A new hydraulic fracturing fluid has been developed that is capable of stimulating high pressure/high temperature (HPHT) wells at 450°F without the need for cooling preflushes. Good viscosity at fluid temperatures as high as 450°F gives the synthetic fluid the potential to provide substantially better proppant placement than polysaccharide-derivative gels. The gelling agent is based on a terpolymer of 2-acrylamido-2-methylpropanesulfonic acid, acrylamide, and acrylic acid that can be crosslinked with zirconium. The crosslink onset temperature can be varied over the range of 100 to 280°F, allowing optimization for particular well conditions. A delayed acting oxidizing breaker can be added to accelerate the gel's degradation, allowing rapid flowback and early production. The gelling agent is provided to the wellsite as a liquid-gel concentrate that is designed to be mixed and pumped with conventional fracturing equipment and procedures.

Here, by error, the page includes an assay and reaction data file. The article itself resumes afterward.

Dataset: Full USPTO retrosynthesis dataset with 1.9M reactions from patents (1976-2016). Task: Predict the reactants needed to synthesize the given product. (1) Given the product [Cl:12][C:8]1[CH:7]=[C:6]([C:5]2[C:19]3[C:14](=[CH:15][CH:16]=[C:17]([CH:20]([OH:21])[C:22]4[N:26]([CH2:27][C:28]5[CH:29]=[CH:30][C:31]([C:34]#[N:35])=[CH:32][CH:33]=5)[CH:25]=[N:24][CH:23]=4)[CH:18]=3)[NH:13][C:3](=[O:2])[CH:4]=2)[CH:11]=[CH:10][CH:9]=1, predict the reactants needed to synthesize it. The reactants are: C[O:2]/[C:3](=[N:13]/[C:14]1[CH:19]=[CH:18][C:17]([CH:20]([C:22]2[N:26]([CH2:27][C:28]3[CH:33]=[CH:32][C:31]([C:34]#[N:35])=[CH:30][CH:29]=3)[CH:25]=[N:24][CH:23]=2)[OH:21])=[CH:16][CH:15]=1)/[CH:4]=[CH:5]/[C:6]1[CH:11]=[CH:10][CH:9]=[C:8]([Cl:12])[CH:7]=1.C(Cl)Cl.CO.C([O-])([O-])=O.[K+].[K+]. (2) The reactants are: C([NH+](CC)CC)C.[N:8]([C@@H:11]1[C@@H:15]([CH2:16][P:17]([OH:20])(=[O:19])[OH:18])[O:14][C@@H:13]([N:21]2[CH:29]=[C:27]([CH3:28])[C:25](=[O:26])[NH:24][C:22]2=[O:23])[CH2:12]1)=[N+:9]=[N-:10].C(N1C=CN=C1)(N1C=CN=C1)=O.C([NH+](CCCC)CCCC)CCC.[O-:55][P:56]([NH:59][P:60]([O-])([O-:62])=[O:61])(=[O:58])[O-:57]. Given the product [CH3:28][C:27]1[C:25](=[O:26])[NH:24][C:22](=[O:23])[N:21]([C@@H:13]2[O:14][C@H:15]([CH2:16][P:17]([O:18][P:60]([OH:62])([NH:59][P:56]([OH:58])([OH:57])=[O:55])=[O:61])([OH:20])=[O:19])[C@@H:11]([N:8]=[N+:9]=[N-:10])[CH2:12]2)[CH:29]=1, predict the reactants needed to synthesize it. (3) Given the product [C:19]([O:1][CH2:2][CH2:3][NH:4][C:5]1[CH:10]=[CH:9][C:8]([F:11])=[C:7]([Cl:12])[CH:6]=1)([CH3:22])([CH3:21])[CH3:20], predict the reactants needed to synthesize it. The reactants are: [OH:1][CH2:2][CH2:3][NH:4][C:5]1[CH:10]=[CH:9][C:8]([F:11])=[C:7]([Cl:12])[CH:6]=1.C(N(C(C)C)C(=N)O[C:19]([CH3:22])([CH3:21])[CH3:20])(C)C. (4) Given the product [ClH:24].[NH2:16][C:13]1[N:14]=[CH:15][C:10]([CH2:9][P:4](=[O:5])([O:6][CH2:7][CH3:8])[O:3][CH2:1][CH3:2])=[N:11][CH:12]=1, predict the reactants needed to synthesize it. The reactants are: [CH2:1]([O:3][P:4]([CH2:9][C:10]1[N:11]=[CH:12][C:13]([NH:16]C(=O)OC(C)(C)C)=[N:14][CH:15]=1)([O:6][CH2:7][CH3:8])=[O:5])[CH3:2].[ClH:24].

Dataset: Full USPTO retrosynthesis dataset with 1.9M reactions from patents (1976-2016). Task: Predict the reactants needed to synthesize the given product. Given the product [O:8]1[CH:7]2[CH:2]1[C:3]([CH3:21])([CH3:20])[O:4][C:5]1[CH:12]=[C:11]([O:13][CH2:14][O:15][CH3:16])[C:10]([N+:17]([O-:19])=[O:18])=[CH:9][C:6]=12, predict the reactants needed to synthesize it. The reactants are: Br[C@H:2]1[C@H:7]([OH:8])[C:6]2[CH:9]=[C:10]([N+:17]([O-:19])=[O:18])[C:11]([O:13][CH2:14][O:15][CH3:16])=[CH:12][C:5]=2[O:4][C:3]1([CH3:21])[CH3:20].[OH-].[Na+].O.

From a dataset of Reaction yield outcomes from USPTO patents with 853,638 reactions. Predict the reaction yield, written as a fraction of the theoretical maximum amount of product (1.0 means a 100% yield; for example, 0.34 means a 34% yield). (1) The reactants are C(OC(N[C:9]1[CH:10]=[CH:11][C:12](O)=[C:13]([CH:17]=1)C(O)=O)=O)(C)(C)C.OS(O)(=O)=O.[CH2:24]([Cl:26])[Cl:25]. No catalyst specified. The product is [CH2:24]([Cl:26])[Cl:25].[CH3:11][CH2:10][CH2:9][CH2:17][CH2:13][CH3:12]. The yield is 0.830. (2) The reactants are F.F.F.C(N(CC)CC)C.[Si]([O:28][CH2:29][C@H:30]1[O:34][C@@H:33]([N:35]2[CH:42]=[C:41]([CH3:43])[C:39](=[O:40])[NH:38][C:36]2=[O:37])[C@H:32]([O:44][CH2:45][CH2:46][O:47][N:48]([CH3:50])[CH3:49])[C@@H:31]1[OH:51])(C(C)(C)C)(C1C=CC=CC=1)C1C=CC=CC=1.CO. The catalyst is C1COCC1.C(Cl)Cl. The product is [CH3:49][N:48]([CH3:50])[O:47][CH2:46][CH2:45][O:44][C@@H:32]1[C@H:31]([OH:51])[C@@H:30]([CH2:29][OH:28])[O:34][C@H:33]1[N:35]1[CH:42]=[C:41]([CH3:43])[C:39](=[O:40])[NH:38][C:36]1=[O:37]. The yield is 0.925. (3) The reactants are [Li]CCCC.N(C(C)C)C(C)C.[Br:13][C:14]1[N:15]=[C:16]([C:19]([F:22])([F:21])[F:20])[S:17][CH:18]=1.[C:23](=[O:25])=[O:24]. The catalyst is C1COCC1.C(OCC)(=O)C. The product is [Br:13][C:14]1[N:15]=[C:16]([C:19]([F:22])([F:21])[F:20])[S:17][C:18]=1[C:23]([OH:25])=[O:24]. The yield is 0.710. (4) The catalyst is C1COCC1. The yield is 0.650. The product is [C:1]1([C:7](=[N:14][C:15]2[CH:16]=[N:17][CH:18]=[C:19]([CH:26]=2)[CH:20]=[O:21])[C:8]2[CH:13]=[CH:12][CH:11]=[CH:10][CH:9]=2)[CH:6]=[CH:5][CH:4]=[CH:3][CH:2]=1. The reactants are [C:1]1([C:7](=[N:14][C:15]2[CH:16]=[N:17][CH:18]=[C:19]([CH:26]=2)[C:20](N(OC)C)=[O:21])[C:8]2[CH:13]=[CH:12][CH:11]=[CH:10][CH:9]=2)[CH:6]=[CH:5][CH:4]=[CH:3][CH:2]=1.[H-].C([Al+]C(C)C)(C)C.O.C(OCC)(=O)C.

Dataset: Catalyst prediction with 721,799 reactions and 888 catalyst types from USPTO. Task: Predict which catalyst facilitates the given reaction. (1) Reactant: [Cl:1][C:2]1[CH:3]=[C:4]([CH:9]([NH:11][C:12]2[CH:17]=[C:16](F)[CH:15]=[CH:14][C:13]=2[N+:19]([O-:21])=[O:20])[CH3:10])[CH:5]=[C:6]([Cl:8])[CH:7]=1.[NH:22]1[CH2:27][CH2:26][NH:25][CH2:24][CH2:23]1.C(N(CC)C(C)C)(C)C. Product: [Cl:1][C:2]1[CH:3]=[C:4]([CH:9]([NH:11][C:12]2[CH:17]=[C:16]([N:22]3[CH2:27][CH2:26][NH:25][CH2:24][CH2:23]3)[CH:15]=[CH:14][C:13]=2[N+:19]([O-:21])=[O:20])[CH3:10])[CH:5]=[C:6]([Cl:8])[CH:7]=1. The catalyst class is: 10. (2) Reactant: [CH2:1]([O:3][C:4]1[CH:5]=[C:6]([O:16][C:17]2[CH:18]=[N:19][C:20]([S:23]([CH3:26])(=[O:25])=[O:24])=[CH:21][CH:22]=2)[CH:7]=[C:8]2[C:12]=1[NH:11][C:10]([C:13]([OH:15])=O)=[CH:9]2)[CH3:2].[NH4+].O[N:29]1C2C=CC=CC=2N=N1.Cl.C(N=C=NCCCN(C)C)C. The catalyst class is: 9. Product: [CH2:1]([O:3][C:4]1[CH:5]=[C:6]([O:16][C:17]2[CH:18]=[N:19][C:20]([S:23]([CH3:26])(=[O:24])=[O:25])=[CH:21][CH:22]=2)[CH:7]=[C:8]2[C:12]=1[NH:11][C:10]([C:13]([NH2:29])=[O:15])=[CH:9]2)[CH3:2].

This paper discusses the laboratory testing, treatment design, and job execution leading to the successful hydraulic fracturing of two South Texas gas wells at depths of 23,300 and 18,900 ft with bottomhole static temperatures of 450°F and 433°F, respectively. The jobs were pumped as designed, with 190,000 lbs. of high-strength, resin-coated proppant placed in each zone at concentrations up to 9 lb/gal. Average treating pressures were 13,100 and 11,250 psi with slurry rates of 21 and 25.7 bbl/min, respectively. Cleanup was rapid, with gas flowing to the sales line the day after the treatment at a rate in excess of 4,000 MCF/D; in the case of the second well.